In focus: Tariffs on U.S. whiskey could dampen Ky. bourbon spirits, but how will Boyle County be affected?
Over a barrel
New tariffs aimed at U.S. whiskey exports could seriously impact the Bluegrass State’s booming bourbon industry. That could be problematic for Boyle County, which has a growing bourbon and bourbon tourism sector.
“Bourbon for Boyle County is critically important to tourism,” said Jennifer Kirchner, director of the local Convention and Visitors Bureau.
Boyle County is home to Wilderness Trail Distillery, which Kirchner said brings more than 30,000 visitors to the county every year and now hosts the annual Kentucky State BBQ Festival. It’s also headquarters for AmBraBev, a premium Brazilian cane spirits company with a new distillery facility on Techwood Drive. The county’s growing number of trails are being designed with bourbon in mind, Kirchner added.
“We are developing an entire section of the trail system to enable people to ride or hike from the new mountain bike park to (Wilderness Trail Distillery) because it is such a tourism hub,” she said. “… Geographically, Danville is a natural spot to stop along the Bourbon Trail, so we use that to our advantage. And with our ever-increasing offerings, it is an area of huge growth for tourism. We are very much depending on bourbon growth as part of development plans for the future.”
There’s no doubt Kentucky is riding a bourbon wave. Bourbon is now an $8.5 billion industry in Kentucky, and it’s responsible for 17,500 jobs with an annual payroll of $800 million, according to the Kentucky Distillers Association.
“More than $1.1 billion in capital projects has been completed or is planned and underway in the past five years and the next five years, including new distilleries and aging warehouses … bottling facilities and tourism centers,” according to the KDA. “… Since the turn of the century, Kentucky bourbon production has skyrocketed more than 315 percent.”
Wilderness Trail is part of that new growth — it is just this year entering the market with its first four-year-old bourbon.
“2018 is a limited release year of only around 100 barrels,” said Shane Baker, co-owner of Wilderness Trail. “2019 might be around 200 barrels (released) and 2020 and beyond will start looking more like in the thousands of barrels. By contrast, we will produce around 35,000 (new) barrels in 2018 and around 60,000 barrels in 2019.”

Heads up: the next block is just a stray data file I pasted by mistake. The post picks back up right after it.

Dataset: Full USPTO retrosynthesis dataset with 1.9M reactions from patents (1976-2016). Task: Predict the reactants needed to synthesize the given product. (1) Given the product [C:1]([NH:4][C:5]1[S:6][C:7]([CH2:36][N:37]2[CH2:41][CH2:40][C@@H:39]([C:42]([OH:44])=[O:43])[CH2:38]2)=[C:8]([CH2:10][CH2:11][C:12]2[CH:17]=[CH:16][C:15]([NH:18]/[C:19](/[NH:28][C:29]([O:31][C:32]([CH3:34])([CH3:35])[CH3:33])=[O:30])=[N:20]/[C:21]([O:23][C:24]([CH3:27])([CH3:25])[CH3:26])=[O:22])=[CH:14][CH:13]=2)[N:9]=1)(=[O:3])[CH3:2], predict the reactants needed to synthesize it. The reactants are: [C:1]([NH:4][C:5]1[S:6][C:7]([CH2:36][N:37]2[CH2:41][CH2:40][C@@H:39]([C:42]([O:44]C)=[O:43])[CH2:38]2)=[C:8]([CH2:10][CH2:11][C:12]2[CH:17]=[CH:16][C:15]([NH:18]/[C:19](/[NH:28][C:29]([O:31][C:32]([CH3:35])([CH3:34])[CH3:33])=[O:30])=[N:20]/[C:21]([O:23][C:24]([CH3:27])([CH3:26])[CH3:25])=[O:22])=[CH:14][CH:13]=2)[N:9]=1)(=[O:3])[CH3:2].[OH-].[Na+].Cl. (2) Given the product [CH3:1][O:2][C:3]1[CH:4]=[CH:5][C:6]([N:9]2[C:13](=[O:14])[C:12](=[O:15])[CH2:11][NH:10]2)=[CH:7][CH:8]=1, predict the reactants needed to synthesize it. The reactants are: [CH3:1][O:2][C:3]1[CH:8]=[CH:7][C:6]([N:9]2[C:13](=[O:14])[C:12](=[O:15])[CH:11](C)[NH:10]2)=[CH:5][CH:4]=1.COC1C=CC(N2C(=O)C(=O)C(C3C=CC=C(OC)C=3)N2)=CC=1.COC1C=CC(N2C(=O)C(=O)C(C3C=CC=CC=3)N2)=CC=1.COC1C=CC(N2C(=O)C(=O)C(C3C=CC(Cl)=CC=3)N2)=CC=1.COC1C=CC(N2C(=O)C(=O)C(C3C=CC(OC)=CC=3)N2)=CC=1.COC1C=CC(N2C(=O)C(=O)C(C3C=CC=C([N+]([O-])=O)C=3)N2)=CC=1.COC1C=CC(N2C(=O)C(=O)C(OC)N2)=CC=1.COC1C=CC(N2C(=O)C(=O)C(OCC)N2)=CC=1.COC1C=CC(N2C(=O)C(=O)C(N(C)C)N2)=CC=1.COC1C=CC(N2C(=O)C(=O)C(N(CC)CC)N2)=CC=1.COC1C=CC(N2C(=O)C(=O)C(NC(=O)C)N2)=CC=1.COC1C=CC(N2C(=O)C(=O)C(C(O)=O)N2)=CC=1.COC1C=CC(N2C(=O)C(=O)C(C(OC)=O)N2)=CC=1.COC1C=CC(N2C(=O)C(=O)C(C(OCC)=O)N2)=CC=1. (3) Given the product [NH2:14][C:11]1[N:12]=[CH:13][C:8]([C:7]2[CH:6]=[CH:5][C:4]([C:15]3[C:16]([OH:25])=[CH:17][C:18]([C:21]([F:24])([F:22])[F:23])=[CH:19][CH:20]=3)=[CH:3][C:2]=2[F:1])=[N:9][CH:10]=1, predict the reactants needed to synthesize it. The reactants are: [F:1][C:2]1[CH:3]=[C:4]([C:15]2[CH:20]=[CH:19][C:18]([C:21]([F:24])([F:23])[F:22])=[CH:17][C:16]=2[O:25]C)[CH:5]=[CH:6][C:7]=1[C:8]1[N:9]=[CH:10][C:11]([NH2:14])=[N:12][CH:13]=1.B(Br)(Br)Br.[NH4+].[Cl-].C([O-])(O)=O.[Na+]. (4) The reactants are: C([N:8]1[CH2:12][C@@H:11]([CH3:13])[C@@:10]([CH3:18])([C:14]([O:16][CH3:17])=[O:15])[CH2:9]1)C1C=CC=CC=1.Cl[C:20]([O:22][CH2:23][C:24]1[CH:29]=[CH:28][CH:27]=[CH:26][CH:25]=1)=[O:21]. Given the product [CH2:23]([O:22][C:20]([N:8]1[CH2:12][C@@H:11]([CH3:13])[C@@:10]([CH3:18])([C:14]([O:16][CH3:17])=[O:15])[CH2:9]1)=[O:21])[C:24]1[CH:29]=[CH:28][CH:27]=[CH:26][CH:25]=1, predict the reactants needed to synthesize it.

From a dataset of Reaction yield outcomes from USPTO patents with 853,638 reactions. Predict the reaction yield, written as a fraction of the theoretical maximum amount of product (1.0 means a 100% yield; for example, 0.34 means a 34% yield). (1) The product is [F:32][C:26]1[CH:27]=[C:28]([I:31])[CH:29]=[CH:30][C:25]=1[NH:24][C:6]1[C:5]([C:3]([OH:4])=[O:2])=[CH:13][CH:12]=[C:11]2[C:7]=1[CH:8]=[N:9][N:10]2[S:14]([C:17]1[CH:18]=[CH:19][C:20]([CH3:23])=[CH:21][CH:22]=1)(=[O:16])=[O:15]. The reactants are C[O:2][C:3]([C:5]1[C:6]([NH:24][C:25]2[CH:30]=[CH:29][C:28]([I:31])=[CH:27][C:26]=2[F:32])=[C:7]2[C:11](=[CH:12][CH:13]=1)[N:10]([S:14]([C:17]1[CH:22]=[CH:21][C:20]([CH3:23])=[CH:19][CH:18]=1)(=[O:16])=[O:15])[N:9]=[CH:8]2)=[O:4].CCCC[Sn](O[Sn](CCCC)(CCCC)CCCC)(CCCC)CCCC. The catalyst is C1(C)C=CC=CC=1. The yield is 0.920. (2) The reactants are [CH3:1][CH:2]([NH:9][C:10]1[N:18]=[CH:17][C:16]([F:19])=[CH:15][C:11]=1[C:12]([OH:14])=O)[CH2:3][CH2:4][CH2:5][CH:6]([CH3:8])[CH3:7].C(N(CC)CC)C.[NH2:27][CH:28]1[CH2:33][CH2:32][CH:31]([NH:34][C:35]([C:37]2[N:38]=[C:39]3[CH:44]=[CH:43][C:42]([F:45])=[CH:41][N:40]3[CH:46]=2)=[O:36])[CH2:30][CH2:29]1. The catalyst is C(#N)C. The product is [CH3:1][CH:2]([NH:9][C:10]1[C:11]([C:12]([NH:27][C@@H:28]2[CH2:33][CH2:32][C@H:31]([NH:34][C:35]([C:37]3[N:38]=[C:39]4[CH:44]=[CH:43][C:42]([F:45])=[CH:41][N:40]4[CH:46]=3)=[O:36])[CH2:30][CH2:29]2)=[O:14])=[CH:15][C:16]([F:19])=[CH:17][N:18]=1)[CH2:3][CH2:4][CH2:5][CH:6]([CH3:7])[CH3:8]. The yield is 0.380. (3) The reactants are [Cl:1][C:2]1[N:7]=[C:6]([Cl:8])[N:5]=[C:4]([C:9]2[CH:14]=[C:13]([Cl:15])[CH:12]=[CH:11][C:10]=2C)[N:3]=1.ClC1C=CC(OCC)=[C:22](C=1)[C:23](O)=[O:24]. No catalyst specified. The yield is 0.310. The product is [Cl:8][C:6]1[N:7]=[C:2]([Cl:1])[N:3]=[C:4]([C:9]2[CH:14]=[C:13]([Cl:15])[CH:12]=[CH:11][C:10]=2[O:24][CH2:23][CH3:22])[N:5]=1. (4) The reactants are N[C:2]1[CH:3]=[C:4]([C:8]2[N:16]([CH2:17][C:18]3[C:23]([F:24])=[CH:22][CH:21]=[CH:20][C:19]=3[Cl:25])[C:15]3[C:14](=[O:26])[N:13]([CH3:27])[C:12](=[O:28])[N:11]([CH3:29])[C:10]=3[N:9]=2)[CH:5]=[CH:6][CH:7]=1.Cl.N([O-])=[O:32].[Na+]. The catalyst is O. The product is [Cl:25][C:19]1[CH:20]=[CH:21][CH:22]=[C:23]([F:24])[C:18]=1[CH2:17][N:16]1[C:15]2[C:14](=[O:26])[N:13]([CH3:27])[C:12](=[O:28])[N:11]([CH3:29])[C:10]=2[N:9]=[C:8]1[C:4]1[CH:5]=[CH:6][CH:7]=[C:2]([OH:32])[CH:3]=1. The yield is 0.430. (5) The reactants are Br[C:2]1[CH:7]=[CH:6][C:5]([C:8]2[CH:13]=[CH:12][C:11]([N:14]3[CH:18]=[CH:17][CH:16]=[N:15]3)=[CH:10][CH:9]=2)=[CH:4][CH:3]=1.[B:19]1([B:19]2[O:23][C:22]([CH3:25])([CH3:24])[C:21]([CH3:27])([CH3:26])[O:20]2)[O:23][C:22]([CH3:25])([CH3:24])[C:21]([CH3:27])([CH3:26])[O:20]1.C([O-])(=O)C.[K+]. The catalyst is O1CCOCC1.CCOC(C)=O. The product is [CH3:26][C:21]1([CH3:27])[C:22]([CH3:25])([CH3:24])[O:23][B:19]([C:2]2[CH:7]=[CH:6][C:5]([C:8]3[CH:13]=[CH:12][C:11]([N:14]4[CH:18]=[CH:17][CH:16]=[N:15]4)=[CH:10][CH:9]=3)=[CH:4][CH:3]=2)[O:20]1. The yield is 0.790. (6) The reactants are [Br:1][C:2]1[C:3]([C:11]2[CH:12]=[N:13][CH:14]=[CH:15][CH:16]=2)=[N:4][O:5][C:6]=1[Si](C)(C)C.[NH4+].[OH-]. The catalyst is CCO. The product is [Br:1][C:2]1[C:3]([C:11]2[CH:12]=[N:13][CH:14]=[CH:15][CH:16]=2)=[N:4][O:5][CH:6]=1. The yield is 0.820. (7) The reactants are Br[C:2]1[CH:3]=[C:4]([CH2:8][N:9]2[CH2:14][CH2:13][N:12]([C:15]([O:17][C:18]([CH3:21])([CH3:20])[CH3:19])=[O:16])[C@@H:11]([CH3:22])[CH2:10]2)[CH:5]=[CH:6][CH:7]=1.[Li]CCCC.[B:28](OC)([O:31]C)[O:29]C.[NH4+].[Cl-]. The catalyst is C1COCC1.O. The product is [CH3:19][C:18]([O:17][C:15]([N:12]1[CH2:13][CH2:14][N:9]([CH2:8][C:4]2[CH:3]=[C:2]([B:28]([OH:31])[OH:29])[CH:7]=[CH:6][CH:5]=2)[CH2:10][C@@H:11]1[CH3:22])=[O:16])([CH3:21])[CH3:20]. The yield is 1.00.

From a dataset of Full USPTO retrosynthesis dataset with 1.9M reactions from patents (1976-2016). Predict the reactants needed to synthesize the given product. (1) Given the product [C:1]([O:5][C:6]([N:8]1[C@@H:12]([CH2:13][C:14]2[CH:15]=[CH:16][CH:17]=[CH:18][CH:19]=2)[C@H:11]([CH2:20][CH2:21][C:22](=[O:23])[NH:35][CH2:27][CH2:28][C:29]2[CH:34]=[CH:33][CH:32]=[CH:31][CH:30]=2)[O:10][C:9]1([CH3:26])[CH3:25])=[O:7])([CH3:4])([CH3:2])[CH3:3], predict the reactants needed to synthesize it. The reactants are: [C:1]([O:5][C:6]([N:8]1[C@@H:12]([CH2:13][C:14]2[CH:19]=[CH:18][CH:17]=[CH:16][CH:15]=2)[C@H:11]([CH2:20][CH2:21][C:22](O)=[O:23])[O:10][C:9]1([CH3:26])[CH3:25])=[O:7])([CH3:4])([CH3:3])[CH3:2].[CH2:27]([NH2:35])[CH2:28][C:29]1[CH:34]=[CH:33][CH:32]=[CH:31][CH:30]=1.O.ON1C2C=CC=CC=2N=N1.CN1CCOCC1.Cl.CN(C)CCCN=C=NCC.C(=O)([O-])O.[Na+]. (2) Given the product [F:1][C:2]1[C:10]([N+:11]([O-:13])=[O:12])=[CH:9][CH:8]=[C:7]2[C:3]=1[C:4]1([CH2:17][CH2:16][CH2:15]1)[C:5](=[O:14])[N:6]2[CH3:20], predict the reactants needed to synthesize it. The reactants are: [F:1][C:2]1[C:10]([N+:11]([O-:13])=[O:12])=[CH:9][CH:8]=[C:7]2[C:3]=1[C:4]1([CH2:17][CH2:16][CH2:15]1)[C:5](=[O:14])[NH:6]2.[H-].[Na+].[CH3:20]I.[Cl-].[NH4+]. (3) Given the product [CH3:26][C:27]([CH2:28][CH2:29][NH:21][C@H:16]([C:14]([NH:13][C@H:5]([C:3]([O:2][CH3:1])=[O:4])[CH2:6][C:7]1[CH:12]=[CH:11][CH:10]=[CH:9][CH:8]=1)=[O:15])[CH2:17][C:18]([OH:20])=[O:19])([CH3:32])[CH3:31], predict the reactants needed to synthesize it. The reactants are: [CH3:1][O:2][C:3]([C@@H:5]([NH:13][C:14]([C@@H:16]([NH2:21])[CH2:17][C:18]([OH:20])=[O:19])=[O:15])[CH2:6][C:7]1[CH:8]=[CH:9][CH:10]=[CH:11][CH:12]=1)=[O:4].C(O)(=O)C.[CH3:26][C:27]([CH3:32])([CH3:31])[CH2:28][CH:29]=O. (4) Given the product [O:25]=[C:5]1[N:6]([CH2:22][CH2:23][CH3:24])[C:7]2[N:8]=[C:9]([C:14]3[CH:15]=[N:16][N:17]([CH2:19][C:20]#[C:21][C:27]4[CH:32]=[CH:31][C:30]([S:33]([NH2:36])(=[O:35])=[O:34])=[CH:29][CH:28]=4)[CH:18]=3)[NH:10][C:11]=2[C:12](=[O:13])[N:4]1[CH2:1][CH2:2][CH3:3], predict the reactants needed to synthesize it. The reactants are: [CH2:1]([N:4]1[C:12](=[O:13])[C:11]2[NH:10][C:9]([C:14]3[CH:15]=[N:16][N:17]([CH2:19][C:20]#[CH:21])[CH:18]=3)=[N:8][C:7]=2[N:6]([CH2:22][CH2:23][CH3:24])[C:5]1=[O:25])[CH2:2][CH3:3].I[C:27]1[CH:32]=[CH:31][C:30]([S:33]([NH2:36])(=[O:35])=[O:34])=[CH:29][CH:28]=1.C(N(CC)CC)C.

Baker said being relatively new to the bourbon scene means Wilderness Trail may not see any impact immediately from the tariffs now being placed on U.S. whiskey by other countries, such as Canada, Mexico, the European Union and China.
“While we have opportunities outside the U.S., we are just now starting to ramp our whiskeys into the local markets,” Baker said. “We are in over 20 states and struggling to meet the demand with our level of aged bourbon and rye whiskey, so we will remain focused with the United States for at least the next two to three years on our main whiskey lines.”
That doesn’t mean tariffs aren’t going to cause bigger problems for the bourbon industry as a whole, or that none of Wilderness Trail’s products will be affected. The distillery’s “Never Say Die” brand is designed to be aged here, then shipped to London, where it can be “finished and sold, just as the legacy of the infamous horse Never Say Die,” Baker said.
“We are very concerned for that brand, as it would be impacted by the tariffs and challenge us a little more with our original cost model,” he said. “We are forging ahead with that project regardless.”
What are the tariffs?
Tariffs are import taxes created by countries on certain types of goods. If you want to sell a product in another country and there’s a 10-percent tariff on your product, it will be 10 percent more expensive to get that product into the country and onto shelves, and so likely 10 percent more expensive for the end consumer as well.
China added a 25-percent tariff on U.S. whiskey in April; Mexico and the European Union added 25-percent tariffs in June; and Canada implemented a 10-percent tariff July 1, according to Forbes.
As has been widely reported, the tariffs, which also affect many other products, are responses to U.S. tariffs implemented by the Trump administration on steel and aluminum imports. Officials including Kentucky Sen. Mitch McConnell now call what’s happening a “trade war.”